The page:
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Article | August 8, 2010
Robots handle sensitive parenteralia bags in pharma facility
Bayer Schering Pharma, an affiliate of Bayer HealthCare, is one of the 10 largest specialty pharmaceutical companies in the world, with facilities in the U.S., Latin America, Asia, and Europe.
Based in Leverkusen, Germany, the company produces parenteralia under stringent hygienic requirements. These drugs are not for oral intake, but are introduced into the human body by injection, infusion, or implantation. At the Leverkusen facility, the liquid drugs are filled in primary packages that include bags, flasks, and plastic containers.
Since August 2009, a new automatic drug packaging line developed by Klaus Radke Industrietechnik has been used to fill and pack flexible pouches of drugs at high speeds. After bags are filled, they are loaded onto metal trays that are then placed in a trolley that undergoes sterilization. To accommodate Bayer’s flexibility, speed, and hygienic requirements for the line, the integrator chose two six-axis robots from Stäubli —the RX160 and the TX200—for filled bag handling and filled and empty tray handling, respectively. According to Bayer, the robots work reliably hand-in-hand without any disruption to production.
During the tray-packing process, empty trays are handled by the TX200 industrial robot, which transfers them onto a turntable within the working area of the smaller-payload robot, the RX160. The RX160 then places up to 48 filled bags onto each tray. After a tray is completed, the turntable rotates 180 deg, and the TX 200 moves the tray onto a trolley. Each trolley holds 14 trays.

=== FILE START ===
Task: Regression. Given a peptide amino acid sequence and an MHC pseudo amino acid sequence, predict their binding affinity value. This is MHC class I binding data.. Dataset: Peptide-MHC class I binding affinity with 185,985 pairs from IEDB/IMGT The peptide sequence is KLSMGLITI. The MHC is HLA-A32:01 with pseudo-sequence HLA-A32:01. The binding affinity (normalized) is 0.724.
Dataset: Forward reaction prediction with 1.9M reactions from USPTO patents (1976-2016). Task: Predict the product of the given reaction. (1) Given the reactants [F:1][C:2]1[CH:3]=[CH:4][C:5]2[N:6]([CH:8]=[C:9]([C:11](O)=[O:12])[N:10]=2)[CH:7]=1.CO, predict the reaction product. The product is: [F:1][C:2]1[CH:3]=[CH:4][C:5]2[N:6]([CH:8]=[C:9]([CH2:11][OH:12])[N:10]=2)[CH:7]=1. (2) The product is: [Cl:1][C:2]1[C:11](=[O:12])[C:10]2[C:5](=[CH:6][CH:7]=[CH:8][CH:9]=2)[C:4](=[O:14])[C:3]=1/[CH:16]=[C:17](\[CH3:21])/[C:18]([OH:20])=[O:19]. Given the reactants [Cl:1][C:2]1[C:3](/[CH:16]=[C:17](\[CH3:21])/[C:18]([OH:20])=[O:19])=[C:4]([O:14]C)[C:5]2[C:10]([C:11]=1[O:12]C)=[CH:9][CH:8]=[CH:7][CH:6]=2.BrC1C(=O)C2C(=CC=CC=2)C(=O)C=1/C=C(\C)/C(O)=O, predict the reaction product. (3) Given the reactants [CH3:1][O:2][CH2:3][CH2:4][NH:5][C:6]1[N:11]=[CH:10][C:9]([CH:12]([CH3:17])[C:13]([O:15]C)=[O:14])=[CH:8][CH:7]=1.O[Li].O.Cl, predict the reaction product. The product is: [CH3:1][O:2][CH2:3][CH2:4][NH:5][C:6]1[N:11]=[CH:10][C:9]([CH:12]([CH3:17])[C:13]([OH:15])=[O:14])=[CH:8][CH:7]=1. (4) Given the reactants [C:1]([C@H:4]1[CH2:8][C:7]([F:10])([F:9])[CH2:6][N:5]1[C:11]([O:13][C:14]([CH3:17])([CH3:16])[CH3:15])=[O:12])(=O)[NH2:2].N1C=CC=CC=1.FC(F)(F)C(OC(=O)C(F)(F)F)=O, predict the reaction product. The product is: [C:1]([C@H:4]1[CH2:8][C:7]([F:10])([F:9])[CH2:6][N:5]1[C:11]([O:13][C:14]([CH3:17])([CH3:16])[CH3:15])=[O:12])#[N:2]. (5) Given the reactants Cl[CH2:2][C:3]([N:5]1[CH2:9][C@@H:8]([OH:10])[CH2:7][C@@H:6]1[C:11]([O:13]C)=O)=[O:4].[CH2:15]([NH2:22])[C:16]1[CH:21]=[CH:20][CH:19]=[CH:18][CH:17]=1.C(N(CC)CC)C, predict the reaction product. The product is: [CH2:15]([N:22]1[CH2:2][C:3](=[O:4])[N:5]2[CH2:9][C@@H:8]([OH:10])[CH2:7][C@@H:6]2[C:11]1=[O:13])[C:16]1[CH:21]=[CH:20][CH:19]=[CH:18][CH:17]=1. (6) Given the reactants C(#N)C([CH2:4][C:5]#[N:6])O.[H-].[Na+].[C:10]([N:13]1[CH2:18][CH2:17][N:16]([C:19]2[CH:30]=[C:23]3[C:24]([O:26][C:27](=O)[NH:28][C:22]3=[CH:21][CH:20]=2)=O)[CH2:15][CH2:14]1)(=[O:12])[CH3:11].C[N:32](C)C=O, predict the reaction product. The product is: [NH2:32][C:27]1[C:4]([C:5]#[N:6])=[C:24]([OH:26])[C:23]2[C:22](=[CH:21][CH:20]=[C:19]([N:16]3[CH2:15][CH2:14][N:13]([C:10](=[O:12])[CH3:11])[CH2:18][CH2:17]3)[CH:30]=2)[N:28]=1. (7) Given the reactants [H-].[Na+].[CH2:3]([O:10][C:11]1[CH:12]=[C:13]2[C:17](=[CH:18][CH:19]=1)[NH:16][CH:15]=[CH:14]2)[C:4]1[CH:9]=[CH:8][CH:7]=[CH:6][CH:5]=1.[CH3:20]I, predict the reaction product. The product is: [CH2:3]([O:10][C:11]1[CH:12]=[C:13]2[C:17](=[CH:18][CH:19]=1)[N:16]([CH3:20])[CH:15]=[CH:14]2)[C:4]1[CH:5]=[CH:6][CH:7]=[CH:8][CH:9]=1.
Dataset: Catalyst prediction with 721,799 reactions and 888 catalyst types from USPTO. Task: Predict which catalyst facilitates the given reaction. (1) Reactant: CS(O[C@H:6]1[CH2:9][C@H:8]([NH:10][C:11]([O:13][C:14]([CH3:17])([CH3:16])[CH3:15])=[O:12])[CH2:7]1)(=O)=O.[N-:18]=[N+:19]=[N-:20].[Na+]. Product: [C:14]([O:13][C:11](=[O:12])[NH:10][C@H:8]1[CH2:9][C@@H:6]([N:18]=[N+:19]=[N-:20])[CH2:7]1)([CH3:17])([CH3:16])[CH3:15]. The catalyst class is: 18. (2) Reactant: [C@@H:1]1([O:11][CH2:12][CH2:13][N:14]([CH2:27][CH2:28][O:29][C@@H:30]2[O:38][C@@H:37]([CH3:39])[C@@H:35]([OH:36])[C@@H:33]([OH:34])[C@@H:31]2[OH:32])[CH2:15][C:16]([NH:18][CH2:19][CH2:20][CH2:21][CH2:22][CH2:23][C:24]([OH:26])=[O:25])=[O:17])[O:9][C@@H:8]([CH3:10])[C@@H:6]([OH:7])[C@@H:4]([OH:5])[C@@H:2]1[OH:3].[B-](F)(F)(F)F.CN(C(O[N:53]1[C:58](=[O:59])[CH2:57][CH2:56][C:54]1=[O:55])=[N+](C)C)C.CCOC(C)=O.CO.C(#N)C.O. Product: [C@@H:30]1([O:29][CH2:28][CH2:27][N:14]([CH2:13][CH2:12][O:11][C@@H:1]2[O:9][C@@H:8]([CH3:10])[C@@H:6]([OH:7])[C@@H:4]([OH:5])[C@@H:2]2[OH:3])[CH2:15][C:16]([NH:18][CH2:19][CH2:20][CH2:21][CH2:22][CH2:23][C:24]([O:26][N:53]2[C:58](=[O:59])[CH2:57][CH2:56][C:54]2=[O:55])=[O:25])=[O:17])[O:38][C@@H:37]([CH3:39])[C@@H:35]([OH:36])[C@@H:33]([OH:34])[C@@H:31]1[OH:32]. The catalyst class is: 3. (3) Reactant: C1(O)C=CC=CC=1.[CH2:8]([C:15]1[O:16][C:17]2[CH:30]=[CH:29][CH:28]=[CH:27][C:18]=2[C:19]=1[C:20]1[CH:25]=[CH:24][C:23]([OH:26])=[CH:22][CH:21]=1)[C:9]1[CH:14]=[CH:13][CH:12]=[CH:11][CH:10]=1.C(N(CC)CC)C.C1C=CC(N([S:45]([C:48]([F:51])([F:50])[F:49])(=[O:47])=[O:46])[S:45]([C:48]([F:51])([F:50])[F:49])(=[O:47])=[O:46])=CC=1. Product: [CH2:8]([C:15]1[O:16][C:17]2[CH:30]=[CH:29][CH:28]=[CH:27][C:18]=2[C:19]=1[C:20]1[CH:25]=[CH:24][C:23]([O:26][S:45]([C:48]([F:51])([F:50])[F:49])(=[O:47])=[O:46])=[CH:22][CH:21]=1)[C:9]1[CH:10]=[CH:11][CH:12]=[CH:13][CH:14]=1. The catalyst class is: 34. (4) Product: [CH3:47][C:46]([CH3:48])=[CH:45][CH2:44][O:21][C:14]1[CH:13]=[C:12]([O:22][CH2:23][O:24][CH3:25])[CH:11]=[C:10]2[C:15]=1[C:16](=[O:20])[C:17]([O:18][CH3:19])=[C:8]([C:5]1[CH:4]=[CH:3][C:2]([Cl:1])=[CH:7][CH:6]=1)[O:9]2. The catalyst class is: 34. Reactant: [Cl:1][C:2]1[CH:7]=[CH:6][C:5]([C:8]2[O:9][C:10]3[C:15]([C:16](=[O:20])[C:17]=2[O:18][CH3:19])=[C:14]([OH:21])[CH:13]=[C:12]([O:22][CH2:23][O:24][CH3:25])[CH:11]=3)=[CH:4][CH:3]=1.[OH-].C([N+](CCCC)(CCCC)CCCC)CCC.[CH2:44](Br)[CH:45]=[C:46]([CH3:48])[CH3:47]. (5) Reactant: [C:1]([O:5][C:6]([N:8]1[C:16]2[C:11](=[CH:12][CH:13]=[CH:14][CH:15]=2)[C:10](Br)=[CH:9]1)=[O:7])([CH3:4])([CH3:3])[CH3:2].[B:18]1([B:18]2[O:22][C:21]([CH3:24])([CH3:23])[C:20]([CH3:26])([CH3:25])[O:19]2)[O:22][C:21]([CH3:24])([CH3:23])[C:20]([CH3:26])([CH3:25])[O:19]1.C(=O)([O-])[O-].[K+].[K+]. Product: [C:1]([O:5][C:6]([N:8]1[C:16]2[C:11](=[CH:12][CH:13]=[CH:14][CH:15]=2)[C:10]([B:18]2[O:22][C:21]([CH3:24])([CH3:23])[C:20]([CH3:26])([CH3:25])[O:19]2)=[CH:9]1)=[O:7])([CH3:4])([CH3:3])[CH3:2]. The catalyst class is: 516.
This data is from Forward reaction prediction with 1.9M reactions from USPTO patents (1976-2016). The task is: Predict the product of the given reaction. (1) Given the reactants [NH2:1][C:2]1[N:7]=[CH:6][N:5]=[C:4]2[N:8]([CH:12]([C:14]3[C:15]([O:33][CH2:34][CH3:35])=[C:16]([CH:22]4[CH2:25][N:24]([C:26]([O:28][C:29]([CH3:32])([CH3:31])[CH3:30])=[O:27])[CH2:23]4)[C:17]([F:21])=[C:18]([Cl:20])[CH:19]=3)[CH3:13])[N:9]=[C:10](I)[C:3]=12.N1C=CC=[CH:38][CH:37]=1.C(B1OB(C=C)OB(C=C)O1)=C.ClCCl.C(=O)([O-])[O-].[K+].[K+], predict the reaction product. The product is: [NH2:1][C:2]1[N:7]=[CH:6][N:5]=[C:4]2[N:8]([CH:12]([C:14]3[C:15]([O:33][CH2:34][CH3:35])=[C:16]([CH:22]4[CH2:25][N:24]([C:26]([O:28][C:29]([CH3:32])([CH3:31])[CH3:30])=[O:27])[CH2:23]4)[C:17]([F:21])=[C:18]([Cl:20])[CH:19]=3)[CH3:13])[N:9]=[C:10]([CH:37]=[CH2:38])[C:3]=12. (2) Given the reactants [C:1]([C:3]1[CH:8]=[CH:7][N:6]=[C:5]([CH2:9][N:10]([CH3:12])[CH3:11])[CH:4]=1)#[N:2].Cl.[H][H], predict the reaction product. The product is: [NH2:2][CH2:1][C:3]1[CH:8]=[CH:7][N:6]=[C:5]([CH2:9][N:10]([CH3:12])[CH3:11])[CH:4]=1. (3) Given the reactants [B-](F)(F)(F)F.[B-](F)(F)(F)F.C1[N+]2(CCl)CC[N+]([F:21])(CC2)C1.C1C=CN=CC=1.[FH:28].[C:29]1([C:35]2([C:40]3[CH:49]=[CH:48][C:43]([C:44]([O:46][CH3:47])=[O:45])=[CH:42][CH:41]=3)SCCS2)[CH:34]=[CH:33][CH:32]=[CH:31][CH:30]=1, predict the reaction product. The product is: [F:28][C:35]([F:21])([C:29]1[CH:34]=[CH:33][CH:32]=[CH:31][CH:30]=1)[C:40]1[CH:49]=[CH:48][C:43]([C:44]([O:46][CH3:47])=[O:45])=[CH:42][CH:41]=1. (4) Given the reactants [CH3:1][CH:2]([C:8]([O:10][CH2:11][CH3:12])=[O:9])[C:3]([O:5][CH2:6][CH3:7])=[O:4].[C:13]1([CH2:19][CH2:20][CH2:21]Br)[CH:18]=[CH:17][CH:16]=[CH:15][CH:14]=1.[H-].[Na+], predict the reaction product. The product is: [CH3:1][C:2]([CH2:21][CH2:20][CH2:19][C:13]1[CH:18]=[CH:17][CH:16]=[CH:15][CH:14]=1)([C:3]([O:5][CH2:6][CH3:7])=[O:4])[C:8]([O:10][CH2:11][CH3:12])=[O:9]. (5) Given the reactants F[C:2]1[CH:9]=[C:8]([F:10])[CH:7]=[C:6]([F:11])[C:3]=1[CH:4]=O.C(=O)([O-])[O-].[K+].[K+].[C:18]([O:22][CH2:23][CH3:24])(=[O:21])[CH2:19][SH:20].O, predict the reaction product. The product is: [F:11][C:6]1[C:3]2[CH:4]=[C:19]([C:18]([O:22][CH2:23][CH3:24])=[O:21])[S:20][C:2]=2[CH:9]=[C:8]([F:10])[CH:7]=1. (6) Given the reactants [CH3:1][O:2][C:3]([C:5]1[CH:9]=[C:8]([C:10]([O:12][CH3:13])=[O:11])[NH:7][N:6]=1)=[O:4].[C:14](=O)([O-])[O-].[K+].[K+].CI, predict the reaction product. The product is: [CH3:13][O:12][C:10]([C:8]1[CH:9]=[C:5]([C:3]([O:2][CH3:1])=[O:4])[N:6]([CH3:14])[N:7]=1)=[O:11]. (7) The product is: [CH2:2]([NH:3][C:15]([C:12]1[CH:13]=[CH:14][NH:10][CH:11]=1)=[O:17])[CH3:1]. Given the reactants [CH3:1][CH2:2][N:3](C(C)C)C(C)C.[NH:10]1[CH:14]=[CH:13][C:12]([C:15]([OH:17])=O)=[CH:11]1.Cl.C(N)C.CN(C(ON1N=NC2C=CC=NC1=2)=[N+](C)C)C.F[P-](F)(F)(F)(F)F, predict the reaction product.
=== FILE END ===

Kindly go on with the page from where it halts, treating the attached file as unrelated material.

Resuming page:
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The IP65 TX200, with a nominal payload of 100 kg, is especially suited for use in the bag packaging line. The trays to be transported have a capacity of 48 bags and are enclosed by a massive steel frame, resulting in a weight of 38.5 lb.
In order to avoid any production downtime when trays are replaced and to allow the RX160 to deposit new bags, Stäubli’s CS8C HP robot controller manages the complete production process beginning with the buffering of the bag feeding up to the synchronization of all handling operations. This process control allows for the continuous change of the trays without unavoidable breaks, allowing the product to constantly be treated.
The Stäubli robots, operating at 45 bags/min, have proven to be an ideal solution for use in the packaging cell. Because of their fully enclosed structures, they are easy to clean and work well in cleanroom environments. Their rigid structure also allows for high dynamic performance, notes Manfred Broustin, leader of automatic control engineering of the parenteralia production plant in Leverkusen. “Stäubli products offer an outstanding fit for use in a cleanroom environment. We feel that due to their arm compactness as well as their fully enclosed surface structure, Stäubli robots are unrivalled in the market regarding cleaning capability,” he says. “We are fully satisfied with Stäubli robots. Our requirements could not have been better fulfilled than by Stäubli.”
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